Fuel pump replacement: Your car is starting to run rough, and you know there is an issue. You start thinking about how much you can expect to pay for a fuel pump and if it’s worth the time and money to diagnose and fix the problem. While this article will not be a comprehensive inspection of your vehicle, it will help you identify possible issues. We’ll also go over some common symptoms you might experience if the fuel pump is failing.
Problems you Might Experience after Changing the Fuel Pump
Changing the fuel pump on your car may seem like a straightforward process, but several things can go wrong if you don’t do it right. In fact, things can go wrong even if you do it right, but your car is not ready for the change. Here are some of the most common problems that are associated with a recent fuel pump change:
1. Engine runs roughly
It is not uncommon to hear people complain that their vehicle idles or runs roughly after a fuel pump change. This problem primarily occurs because the engine is not getting enough fuel, which sounds absurd. After all, you have just replaced the fuel pump. However, there’s a logical explanation.
If your car idles or runs roughly right after a fuel pump replacement, improper installation might have a hand in it. Specifically, there might be a wire harness issue. As a result, the fuel pump might be starving the engine of power.
How to fix
Fixing this is not too hard. First, you’ll need to ensure that all the electric connections in the engine are secure and are making the necessary contact with the engine itself or with their counterparts.
2. No fuel pressure or hard start
The second most recurrent problem after installing a new fuel pump is the hard start. Sometimes the vehicle is difficult to start and cranks for around 30 seconds after sitting for even periods.
Sometimes after installing a new fuel pump, there is no fuel pressure. This does not mean that the pump is faulty. However, the lack of fuel pressure causes the engine to stop or fail to start running.
How to fix
To fix this issue, remove the line that goes to your fuel filter from the top of the tank. Next, install a fuel pressure gauge on it. Next, plug a hose into the line that goes into the filter. Finally, remember to open up some vents in your hood to aid with ventilation.
The reading on the fuel pressure gauge should be 60 to 80 PSI or 45 to 55 PSI in other models. For accuracy, refer to your owner’s manual for the exact figures before starting this exercise.
If there is no fuel on the line, you might be dealing with a leak somewhere.
On the other hand, if there is too much resistance at the pump, it will continue to crank until it gets enough fuel pressure to start. However, if there were no anomalies with the wiring harness, your fuel pressure should be at a constant level.
If you do not have a fuel pressure gauge, you can still use an ODB II scanner to diagnose the problem.
The next thing that you should check is the relay that controls the fuel pump and whether it’s getting any power from your car’s electrical system.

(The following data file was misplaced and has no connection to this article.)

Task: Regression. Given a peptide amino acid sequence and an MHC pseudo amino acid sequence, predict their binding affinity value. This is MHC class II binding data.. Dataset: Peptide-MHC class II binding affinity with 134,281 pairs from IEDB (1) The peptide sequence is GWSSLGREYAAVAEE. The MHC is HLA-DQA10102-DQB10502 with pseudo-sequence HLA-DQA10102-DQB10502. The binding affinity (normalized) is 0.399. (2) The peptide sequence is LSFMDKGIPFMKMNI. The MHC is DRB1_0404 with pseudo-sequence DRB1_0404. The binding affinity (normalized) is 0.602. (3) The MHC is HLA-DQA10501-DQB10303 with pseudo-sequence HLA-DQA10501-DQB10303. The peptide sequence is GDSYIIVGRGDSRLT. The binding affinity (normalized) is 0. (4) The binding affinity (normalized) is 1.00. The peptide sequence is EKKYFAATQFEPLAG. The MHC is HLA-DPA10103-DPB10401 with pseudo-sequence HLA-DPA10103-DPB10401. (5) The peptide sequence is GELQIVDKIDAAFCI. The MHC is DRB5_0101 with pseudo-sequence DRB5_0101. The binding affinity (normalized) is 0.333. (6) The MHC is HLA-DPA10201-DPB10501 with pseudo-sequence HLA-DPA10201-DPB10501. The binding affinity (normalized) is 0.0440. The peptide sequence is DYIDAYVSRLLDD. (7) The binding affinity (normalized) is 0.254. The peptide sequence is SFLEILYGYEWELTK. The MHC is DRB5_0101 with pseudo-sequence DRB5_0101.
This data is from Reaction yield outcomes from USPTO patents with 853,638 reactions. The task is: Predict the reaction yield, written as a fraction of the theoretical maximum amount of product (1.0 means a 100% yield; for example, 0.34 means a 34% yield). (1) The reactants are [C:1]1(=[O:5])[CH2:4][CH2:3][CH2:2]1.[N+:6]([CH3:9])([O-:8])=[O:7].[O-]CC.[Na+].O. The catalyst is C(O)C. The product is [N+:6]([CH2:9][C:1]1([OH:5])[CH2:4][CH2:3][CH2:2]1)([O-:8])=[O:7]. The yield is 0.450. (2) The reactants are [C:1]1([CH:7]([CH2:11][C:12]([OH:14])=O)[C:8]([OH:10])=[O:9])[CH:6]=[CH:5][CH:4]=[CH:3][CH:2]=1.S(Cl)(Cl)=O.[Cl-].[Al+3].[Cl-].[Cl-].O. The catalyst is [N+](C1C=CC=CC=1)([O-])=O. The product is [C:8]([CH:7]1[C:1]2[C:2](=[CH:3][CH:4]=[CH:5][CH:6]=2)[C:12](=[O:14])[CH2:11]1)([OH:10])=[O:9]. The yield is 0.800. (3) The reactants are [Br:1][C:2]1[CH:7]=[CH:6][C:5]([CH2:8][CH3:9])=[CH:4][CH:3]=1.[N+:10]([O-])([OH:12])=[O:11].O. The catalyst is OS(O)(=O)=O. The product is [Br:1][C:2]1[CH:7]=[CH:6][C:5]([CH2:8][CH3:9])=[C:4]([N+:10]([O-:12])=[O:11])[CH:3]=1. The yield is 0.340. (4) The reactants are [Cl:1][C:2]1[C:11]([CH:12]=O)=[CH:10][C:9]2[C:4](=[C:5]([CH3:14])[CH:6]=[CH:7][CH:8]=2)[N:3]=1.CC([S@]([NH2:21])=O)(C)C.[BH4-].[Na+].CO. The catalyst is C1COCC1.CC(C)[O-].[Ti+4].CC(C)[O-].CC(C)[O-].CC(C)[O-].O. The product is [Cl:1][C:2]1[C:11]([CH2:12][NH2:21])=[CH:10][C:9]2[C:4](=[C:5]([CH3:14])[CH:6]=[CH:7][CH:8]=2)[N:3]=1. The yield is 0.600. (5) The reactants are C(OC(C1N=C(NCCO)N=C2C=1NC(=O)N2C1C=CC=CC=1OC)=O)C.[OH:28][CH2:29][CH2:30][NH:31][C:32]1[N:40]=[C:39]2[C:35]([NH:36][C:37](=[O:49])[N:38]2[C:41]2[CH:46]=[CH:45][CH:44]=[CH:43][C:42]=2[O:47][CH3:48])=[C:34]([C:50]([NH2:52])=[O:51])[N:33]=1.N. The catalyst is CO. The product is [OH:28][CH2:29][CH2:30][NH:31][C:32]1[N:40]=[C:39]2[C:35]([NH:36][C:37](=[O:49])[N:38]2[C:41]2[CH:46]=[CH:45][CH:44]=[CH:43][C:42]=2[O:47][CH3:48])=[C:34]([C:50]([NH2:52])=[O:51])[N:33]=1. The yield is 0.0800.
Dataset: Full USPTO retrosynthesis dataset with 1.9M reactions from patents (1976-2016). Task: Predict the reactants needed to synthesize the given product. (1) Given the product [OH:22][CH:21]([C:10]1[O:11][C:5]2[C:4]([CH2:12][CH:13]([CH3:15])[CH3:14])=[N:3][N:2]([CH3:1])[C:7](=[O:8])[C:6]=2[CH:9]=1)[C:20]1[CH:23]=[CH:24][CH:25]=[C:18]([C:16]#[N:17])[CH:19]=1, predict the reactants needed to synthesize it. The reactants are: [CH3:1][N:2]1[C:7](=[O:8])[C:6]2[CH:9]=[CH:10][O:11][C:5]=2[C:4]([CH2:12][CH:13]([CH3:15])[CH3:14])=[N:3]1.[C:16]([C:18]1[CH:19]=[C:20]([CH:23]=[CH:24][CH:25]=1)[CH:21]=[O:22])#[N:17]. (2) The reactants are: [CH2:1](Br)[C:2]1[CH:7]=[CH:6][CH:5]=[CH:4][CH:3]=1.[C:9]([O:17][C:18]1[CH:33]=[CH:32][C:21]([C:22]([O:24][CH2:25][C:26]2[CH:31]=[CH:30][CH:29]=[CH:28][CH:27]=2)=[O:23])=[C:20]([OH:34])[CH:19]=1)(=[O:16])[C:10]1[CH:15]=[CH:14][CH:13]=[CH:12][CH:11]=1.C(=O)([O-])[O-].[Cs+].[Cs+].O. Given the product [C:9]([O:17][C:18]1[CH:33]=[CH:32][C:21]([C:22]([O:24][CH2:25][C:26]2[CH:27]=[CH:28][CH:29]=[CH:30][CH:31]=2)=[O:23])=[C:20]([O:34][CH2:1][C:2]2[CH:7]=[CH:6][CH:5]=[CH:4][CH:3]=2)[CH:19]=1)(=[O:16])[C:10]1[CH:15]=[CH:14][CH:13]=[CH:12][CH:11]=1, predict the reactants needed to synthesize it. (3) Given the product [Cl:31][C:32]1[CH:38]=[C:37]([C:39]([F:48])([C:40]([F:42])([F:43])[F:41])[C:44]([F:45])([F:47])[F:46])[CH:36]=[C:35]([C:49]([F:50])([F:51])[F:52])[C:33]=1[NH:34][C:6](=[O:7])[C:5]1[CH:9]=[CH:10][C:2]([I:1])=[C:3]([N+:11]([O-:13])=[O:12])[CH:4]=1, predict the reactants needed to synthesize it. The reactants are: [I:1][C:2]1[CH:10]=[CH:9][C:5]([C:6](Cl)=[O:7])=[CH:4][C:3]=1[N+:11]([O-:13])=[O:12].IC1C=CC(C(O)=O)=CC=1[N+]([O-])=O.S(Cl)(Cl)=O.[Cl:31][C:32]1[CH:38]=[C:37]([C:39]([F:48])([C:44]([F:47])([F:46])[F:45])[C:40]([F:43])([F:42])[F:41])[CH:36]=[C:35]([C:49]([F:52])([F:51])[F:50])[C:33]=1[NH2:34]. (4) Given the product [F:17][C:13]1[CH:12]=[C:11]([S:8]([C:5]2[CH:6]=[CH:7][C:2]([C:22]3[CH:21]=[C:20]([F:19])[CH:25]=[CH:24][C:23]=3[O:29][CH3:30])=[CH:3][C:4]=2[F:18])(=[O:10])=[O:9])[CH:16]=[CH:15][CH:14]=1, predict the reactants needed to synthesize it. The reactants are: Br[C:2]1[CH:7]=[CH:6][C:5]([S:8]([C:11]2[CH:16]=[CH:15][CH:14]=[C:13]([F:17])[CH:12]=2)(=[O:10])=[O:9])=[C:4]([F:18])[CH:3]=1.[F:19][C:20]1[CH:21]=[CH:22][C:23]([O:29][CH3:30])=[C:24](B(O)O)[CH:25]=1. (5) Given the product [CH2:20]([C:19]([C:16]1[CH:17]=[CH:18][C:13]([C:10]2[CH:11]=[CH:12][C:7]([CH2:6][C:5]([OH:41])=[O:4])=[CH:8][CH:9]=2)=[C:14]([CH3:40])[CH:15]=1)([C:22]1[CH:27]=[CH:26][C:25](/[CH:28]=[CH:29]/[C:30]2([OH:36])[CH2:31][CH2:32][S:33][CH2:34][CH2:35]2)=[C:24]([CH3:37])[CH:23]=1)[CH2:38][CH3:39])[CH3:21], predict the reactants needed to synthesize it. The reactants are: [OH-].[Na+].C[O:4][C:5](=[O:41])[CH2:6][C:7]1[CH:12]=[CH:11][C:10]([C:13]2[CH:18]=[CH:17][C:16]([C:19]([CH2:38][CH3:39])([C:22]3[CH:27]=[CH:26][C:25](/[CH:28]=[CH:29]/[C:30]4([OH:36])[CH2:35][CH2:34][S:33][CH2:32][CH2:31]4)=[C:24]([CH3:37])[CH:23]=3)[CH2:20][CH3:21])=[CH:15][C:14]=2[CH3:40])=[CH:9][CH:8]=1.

3. Inconsistent reading on Fuel gauge after fuel pump replacement
After replacing your fuel pump, you might notice that your gas gauge is giving inconsistent readings. It might bounce back and forth between “full” and “empty” or linger in the middle. Either way, it’s a serious issue that needs to be addressed.
There are two primary ways you can change your fuel pump. You can change the motors and the pump or replace the fuel pump housing.
If you encounter this problem after installing a new fuel pump, the fuel gauge sending unit is most likely responsible.
How to fix
If you only replaced the motor and the fuel pump, you might need to consider replacing the sending unit too. On the other hand, if you have installed a new fuel pump housing, you might need a better quality sending unit.
Fuel sending units are vulnerable to high pressure and temperatures from fuel. This can make them break down quicker than they should, which can cause inconsistent gas readings.
4. Fuel pump not working
If the fuel pump is not installed the right way up, you may experience problems like leaks from the engine’s bottom or not getting enough power to run. Some people describe the issue as “fuel pump not working after replacement,” or “the pump is not pumping.”
The most common reason for this is a wiring harness getting in the way. This is because the connector was installed upside down.
How to fix
This trend is more apparent in aftermarket parts and rarely in OEM parts. You will need to check the wiring harnesses to ensure that no wires are in the way of your fuel pump connector.
5. Fuel gauge does not work after replacing the fuel pump
After installing a new fuel pump, your fuel gauge may stop working.
Just like when the fuel pump is not working, this problem mainly occurs when you use low-quality aftermarket products.
How to fix
This can be solved by replacing the aftermarket fuel gauge sending unit with a better quality one. It’s better to get it straight from the manufacturer to ensure that it’s made for your car specifically.
Why is changing a fuel pump so challenging?
Changing the fuel pump can be tricky. This is because the fuel pump unit is located right in front of the engine ( below the mass air sensor.)
Therefore, if you go for an aftermarket fuel pump, it might not fit correctly, causing many problems.
The fuel pump is a basic part, without which your car will not run. Consequently, you should ensure that you buy quality units and have them installed by professionals.